Scams and fraud have been going on ever since humans began trading (I imagine). They make a small number of people very rich, at least while they’re getting away with it, while hundreds or thousands of people are conned out of their money. Somehow we find this fascinating particularly if the scam was a clever one or involves shocking levels of corruption in the system.
In 2011 India was under the spotlight for a potentially huge telecoms fraud scandal which involved the country’s telecoms minister Andimuthu Raja. Essar and Loop Communications were the two main companies accused of this fraud which consisted of mis-selling telecoms licences. International coverage of the scam has put many foreign investors off dealing with India’s telecoms industry. With widespread telecoms fraud training future scandals could be prevented but it’s now a question of regaining the confidence of investors, India can only wait.
- Christophe Rocancourt is a con artist who never shied away from the spotlight. He’s been photographed on the red carpet with Naomi Campbell, Mickey Rourke and Sonia Rolland, an actress and former Miss France but sometimes better known as the mother of Rocancourt’s daughter. He specialised in getting money out of the rich and famous primarily by claiming to be one of the Rockefeller family, by posing as a movie producer and generally befriending the super rich. He’s even been on US chat show Dateline boasting about the success of his scams which he himself estimates adds up to around $40million.
- Bernard Madoff, a stockbroker from New York is credited with achieving the biggest fraud ever committed by an individual, a whopping $65 billion. At one time Madoff was the non-executive Chairman of the NASDAQ stock market and an extremely powerful player in the global economy. His own firm, which he set up in 1960, took money from clients but never invested it, instead depositing it into a bank account then ordering two workers to produce false trading reports to verify the investments that his customers thought were being made. He was finally exposed in 2008 only after confessing to his sons.
- Frank Abagnale is perhaps the most well known con man of all time. He is the inspiration behind the movie Catch Me If You Can, a much-loved box office hit. Abagnale posed as many characters ranging from an airline pilot to a teaching assistant. He’s an expert at cheque forgery and hopped around the world, living it up and leaving a trail of bad cheques behind him. In 1969 French authorities caught up with him and so followed a string of prison stays in Europe and the US. Amazingly he has since put his experience to use advising businesses on fraud. What better fraud training do you need than acting being a fraudster? This new line of work has apparently made him a millionaire!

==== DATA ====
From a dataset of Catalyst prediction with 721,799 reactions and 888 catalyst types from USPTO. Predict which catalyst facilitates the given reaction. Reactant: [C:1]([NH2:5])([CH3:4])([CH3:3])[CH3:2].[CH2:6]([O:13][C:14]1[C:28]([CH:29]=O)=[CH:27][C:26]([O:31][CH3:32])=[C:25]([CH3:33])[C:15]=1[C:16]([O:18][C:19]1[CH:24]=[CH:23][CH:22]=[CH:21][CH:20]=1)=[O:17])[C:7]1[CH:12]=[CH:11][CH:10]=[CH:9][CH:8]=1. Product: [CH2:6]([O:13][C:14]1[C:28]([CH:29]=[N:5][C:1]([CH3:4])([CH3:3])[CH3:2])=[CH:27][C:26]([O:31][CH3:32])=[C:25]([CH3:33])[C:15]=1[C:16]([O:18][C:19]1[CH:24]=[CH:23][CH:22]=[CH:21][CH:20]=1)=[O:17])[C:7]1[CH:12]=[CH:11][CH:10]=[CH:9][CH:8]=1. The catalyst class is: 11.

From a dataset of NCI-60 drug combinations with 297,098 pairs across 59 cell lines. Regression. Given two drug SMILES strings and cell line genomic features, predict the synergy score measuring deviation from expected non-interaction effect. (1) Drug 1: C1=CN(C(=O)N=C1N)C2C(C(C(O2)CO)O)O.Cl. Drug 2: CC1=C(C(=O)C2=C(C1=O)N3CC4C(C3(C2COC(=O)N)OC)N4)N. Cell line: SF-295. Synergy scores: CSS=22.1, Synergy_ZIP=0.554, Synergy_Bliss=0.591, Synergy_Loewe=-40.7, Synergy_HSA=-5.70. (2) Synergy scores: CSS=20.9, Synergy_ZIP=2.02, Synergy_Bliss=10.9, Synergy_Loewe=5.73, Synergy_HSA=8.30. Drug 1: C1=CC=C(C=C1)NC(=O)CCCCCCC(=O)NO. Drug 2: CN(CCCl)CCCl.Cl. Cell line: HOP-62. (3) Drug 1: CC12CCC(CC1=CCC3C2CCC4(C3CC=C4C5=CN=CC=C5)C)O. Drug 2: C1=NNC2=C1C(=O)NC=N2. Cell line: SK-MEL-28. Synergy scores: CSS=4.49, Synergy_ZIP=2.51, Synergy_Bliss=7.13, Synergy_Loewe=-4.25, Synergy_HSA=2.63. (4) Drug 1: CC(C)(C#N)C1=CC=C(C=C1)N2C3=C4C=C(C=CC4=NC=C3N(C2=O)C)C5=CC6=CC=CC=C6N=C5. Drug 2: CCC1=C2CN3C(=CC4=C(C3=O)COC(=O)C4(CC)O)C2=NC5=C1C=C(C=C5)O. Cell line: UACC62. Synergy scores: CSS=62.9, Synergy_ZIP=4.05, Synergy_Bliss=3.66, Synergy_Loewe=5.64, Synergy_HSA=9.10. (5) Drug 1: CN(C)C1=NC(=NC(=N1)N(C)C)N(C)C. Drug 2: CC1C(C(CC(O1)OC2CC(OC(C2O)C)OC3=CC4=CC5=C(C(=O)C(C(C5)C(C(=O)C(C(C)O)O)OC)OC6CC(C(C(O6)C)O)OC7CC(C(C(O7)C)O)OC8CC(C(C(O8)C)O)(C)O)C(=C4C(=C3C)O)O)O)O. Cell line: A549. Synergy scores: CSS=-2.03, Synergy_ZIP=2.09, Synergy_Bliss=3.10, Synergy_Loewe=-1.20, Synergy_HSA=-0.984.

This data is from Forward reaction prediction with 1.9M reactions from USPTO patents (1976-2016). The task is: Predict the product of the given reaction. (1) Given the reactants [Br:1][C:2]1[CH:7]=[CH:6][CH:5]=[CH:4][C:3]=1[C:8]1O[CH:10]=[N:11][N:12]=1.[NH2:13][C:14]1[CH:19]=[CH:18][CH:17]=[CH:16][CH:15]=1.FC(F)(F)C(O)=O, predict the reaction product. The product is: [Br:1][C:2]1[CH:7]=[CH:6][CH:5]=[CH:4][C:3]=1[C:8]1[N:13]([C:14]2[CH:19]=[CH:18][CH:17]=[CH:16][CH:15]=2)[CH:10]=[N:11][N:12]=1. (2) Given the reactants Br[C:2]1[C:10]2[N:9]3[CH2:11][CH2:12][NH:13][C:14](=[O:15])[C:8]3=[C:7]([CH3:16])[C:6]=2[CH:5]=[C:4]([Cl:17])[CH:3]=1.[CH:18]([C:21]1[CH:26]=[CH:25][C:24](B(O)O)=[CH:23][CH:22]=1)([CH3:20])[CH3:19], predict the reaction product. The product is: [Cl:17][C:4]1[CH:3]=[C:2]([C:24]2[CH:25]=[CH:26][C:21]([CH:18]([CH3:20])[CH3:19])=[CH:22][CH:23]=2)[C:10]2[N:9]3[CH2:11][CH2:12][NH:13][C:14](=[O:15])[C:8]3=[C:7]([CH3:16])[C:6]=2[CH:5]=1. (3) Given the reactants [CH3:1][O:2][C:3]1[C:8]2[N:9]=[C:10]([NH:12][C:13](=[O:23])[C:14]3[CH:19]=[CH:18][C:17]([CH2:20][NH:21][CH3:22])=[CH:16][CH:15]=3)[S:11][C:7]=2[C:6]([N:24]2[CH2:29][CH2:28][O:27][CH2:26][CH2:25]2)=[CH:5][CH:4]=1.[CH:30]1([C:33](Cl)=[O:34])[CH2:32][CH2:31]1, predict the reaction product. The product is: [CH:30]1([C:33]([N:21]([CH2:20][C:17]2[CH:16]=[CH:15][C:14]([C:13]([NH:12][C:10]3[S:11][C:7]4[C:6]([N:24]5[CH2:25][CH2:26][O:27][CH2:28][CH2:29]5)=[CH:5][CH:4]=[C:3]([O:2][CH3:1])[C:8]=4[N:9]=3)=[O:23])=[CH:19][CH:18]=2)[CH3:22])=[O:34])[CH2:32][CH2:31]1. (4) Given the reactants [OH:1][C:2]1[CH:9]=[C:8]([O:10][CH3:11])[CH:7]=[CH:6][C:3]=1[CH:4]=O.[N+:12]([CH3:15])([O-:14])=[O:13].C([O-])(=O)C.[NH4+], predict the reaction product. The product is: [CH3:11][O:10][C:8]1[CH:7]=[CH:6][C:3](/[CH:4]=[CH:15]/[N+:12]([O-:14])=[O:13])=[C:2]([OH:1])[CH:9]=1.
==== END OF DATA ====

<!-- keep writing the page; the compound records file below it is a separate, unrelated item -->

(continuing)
- Jeffrey Skilling and Kenneth Lay aka the chaps behind the Enron accounting fraud. The fraud conducted at Enron was so big that destabilised the stock market and toppled the holding company Arthur Anderson. How did they do it? Skilling and Lay falsified Enron’s statements, hiding the true state of the business and encouraging investors to give them $74 billion.
- Bernard Ebbers, ex-CEO of WorldCom telecom company. WorldCom went bankrupt in 2002 after massive fraud. In 1999 WorldCom was suffering a decrease in its share price, a fat which Ebbers attempted to cover up, fearing that more share holders would sell and thus continue to drive down the value of the company. In addition his board members to lend him money to pay off the banks. None of these measures paid off though and Ebbers was convicted of fraud in 2002.
- Charles Ponzi is the father of the Ponzi Scheme, a investment scheme that paid it’s investors returns with the money they’d put in or that of other investors without ever actually generating any profits. Charles Ponzi scammed and conned his way through his first years as an immigrant in America before hitting on a legal loophole that allowed him to exploit the price difference between coupons in Europe and America. He recognized that he could make up to 400% profit and began campaigning for investment among his circle of friends and acquaintances. Despite this seemingly winning idea Ponzi was actually losing money. He began using his investors’ cash to pay returns on investment so that it appeared his scheme was working. However suspicions were soon piqued and Ponzi was rumbled. Today the term ‘Ponzi Scheme’ is now used to describe get rich quick scams like that orchestrated by Bernard Madoff.